Why did I sell the cars? Well, despite all the work I did on them, like anything else, they would continue to need work down the road, over time. I had my fun, but I didn't want to be "Mr. Fiat" or "Mr. 2002" or "Mr. Mercedes". And older cars are, well, old. It might seem romantic to drive an old Chevy around, but they handle worse than today's pickup trucks.
And I had the opportunity to buy a 1999 BMW M Roadster, for about what I got for selling all of those cars. I realized that as I got older, the amount of energy I would have to restore cars would diminish, and it would be nice to have a car with low miles that I could just drive. But of course, since buying that car, it has depreciated severely in value (by about $20,000) - which illustrates that an older hobby car can sometimes be a better bet.
What are the hidden gems of today that might make good hobby cars? Well, the things to look for are a car that they made a few of, for which there are replacement parts readily available. And finding the type of car that people have fawned over and kept up is also good. I think if I was in the market for a hobby roadster, an older Miata might not be a bad bet, as they make a lot of aftermarket parts for it, and it is far more reliable than, say, an old MG. And yet, these older Miatas are easier to work on than the more recent models.
Other Japanese models are less quasi-collectable. A Honda S2000 is a fascinating car, but not one made in large quantities and still quite expensive for average Joe to buy.
A BMW E30 or E36 or Z3 might be another choice, although the E36 (I had two) is a fairly complex car, and some parts, such as door panels and the like, are very hard to find at any price. Old E30's on the other hand, are inexpensive cars, easy to work on, fun to drive, and have that old "2002" styling.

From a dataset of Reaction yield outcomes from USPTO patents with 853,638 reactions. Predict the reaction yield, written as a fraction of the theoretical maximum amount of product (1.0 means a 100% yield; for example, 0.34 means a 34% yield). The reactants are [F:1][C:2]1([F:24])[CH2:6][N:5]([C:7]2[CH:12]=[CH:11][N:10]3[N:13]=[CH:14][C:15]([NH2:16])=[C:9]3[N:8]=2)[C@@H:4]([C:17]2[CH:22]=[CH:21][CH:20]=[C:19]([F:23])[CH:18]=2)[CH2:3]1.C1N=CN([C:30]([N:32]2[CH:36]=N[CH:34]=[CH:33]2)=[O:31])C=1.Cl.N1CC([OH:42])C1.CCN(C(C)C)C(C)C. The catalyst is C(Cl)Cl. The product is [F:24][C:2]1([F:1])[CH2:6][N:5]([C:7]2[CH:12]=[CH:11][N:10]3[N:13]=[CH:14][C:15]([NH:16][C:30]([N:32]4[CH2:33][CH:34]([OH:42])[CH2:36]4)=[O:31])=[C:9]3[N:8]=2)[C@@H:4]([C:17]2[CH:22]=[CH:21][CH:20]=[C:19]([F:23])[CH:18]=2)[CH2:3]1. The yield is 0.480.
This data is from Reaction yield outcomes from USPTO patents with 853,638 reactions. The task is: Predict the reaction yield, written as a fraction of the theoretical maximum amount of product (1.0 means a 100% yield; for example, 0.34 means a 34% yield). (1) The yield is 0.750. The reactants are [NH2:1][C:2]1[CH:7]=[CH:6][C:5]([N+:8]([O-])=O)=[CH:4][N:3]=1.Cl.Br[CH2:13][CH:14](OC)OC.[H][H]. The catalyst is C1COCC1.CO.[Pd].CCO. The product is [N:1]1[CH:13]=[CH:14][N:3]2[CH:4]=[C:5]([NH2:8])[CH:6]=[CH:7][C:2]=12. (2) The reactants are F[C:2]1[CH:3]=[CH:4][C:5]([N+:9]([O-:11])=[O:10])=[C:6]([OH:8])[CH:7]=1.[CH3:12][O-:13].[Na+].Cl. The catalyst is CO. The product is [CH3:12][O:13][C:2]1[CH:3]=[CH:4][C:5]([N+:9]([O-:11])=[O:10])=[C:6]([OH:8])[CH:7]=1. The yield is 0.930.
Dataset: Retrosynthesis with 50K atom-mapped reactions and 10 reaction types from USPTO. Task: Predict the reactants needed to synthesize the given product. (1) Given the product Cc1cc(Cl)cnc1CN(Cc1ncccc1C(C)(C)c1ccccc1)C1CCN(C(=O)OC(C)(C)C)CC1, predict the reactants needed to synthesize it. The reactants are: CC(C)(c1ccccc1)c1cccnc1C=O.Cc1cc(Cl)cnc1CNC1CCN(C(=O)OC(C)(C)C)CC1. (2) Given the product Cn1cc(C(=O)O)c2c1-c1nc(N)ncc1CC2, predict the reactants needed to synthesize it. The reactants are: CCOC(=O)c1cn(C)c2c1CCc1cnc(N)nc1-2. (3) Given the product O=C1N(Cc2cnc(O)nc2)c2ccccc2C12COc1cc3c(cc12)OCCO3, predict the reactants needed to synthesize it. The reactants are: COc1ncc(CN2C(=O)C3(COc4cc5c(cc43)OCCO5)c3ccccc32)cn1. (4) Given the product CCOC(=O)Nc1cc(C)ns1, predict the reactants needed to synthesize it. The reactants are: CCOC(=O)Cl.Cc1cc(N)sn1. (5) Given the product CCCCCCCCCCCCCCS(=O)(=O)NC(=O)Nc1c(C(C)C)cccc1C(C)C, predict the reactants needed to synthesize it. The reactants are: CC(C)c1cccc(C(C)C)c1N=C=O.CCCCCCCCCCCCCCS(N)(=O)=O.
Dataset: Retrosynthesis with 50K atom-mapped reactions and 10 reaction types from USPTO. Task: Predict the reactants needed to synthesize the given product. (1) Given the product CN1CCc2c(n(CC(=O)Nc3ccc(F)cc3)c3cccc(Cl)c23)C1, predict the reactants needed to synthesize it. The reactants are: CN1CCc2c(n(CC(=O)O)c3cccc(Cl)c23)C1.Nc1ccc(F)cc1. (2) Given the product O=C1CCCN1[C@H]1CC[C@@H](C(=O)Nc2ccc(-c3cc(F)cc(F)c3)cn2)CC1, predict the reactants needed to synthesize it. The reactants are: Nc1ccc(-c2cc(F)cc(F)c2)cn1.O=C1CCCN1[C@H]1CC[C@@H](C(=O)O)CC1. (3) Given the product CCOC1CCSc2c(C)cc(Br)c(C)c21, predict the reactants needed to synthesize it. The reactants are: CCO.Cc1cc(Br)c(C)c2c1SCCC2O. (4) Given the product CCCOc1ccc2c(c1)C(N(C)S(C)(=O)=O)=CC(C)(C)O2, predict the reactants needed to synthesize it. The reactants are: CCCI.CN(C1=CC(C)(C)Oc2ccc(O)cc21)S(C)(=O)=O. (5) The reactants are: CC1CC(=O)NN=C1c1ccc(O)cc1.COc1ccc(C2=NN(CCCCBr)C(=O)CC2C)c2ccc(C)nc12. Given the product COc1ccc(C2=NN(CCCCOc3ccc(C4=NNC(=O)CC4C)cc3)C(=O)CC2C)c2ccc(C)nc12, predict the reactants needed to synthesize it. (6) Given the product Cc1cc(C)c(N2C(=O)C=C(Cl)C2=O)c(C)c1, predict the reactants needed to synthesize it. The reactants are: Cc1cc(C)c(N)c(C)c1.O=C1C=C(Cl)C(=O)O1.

Some older Porsches can actually be fairly inexpensive to buy, but don't expect these to become rare collectables. I would rather find an older air-cooled 911 than mess around with their front-engined nightmares. But like old BMWs, probably not for the faint of heart.
There are few American cars of fairly recent vintage that are worth restoring. Most front-wheel-drive GM and Ford platforms are forgettable, disposable cars, even if it is a Bobby Labonte NASCAR commemorative Monte Carlo. Trucks are sometimes interesting, and parts can be found fairly easily, even for older models. And even older American trucks can be found fairly cheaply, still in running condition. I only wish I still had garage space for my cherry 1995 F-150, which I sold on eBay last fall.
Of course, one hobby car isn't a car at all, but a motorcycle. Many folks are discovering that older Japanese motorcycles can be a very inexpensive hobby. They can be found for very low prices, and reproduction parts are becoming available. And they are very easy to work on and take up little garage space.
Hobbies are fun and all, and an inexpensive hobby car can be a good way to put your restless energies to use. But don't take it a step too far. Spending tens of thousands of dollars on a toy might seem "affordable" when you are in your 30's and 40's, but most middle-class people, later on in life, you will probably wish you spent less and saved more. And you can enjoy a hobby car without spending a ton of money on it. In fact, throwing money at a hobby car is often the least enjoyable thing you can do.